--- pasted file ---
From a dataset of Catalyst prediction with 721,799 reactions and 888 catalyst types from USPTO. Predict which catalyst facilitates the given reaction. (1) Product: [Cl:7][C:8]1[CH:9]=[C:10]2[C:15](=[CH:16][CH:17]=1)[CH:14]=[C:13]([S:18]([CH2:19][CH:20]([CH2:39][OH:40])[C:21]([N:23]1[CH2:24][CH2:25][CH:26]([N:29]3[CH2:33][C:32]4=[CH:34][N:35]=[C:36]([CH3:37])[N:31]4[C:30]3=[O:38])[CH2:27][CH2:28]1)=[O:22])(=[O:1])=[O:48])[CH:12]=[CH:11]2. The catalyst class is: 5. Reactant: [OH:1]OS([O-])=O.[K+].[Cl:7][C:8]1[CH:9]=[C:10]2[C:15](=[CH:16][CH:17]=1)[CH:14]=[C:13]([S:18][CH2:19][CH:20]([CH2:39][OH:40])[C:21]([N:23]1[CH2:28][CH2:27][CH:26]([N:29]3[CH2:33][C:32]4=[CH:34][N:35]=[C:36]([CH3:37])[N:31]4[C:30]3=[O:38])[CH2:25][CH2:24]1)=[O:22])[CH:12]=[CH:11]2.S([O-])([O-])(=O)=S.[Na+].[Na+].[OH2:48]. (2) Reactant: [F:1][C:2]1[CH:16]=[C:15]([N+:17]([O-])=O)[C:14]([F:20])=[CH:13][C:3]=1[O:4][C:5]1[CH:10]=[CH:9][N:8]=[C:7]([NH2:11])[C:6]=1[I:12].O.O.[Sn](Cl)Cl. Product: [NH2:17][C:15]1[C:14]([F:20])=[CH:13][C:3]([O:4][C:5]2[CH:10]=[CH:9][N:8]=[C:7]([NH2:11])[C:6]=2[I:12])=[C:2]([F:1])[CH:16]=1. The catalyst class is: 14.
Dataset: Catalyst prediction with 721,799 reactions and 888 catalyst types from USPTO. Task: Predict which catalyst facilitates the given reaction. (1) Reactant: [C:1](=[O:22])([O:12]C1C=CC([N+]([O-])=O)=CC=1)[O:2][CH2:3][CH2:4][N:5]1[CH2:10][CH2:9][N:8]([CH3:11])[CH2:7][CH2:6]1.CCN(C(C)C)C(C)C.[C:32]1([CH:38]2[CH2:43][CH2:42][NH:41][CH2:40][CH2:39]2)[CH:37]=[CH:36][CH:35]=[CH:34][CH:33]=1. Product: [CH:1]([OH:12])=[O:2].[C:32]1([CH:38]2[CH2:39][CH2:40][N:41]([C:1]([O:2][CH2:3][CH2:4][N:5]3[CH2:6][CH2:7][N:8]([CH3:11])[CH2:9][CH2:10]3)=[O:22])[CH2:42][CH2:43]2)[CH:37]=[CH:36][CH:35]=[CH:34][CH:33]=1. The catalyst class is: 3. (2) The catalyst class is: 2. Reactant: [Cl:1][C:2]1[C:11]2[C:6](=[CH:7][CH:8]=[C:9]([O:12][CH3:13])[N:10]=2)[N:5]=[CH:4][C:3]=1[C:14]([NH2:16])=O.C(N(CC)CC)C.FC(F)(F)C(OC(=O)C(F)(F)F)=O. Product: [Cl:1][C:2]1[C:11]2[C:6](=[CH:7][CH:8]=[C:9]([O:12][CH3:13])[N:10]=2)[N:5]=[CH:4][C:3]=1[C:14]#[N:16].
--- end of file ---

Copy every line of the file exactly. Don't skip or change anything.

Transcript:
From a dataset of Catalyst prediction with 721,799 reactions and 888 catalyst types from USPTO. Predict which catalyst facilitates the given reaction. (1) Product: [Cl:7][C:8]1[CH:9]=[C:10]2[C:15](=[CH:16][CH:17]=1)[CH:14]=[C:13]([S:18]([CH2:19][CH:20]([CH2:39][OH:40])[C:21]([N:23]1[CH2:24][CH2:25][CH:26]([N:29]3[CH2:33][C:32]4=[CH:34][N:35]=[C:36]([CH3:37])[N:31]4[C:30]3=[O:38])[CH2:27][CH2:28]1)=[O:22])(=[O:1])=[O:48])[CH:12]=[CH:11]2. The catalyst class is: 5. Reactant: [OH:1]OS([O-])=O.[K+].[Cl:7][C:8]1[CH:9]=[C:10]2[C:15](=[CH:16][CH:17]=1)[CH:14]=[C:13]([S:18][CH2:19][CH:20]([CH2:39][OH:40])[C:21]([N:23]1[CH2:28][CH2:27][CH:26]([N:29]3[CH2:33][C:32]4=[CH:34][N:35]=[C:36]([CH3:37])[N:31]4[C:30]3=[O:38])[CH2:25][CH2:24]1)=[O:22])[CH:12]=[CH:11]2.S([O-])([O-])(=O)=S.[Na+].[Na+].[OH2:48]. (2) Reactant: [F:1][C:2]1[CH:16]=[C:15]([N+:17]([O-])=O)[C:14]([F:20])=[CH:13][C:3]=1[O:4][C:5]1[CH:10]=[CH:9][N:8]=[C:7]([NH2:11])[C:6]=1[I:12].O.O.[Sn](Cl)Cl. Product: [NH2:17][C:15]1[C:14]([F:20])=[CH:13][C:3]([O:4][C:5]2[CH:10]=[CH:9][N:8]=[C:7]([NH2:11])[C:6]=2[I:12])=[C:2]([F:1])[CH:16]=1. The catalyst class is: 14.
Dataset: Catalyst prediction with 721,799 reactions and 888 catalyst types from USPTO. Task: Predict which catalyst facilitates the given reaction. (1) Reactant: [C:1](=[O:22])([O:12]C1C=CC([N+]([O-])=O)=CC=1)[O:2][CH2:3][CH2:4][N:5]1[CH2:10][CH2:9][N:8]([CH3:11])[CH2:7][CH2:6]1.CCN(C(C)C)C(C)C.[C:32]1([CH:38]2[CH2:43][CH2:42][NH:41][CH2:40][CH2:39]2)[CH:37]=[CH:36][CH:35]=[CH:34][CH:33]=1. Product: [CH:1]([OH:12])=[O:2].[C:32]1([CH:38]2[CH2:39][CH2:40][N:41]([C:1]([O:2][CH2:3][CH2:4][N:5]3[CH2:6][CH2:7][N:8]([CH3:11])[CH2:9][CH2:10]3)=[O:22])[CH2:42][CH2:43]2)[CH:37]=[CH:36][CH:35]=[CH:34][CH:33]=1. The catalyst class is: 3. (2) The catalyst class is: 2. Reactant: [Cl:1][C:2]1[C:11]2[C:6](=[CH:7][CH:8]=[C:9]([O:12][CH3:13])[N:10]=2)[N:5]=[CH:4][C:3]=1[C:14]([NH2:16])=O.C(N(CC)CC)C.FC(F)(F)C(OC(=O)C(F)(F)F)=O. Product: [Cl:1][C:2]1[C:11]2[C:6](=[CH:7][CH:8]=[C:9]([O:12][CH3:13])[N:10]=2)[N:5]=[CH:4][C:3]=1[C:14]#[N:16].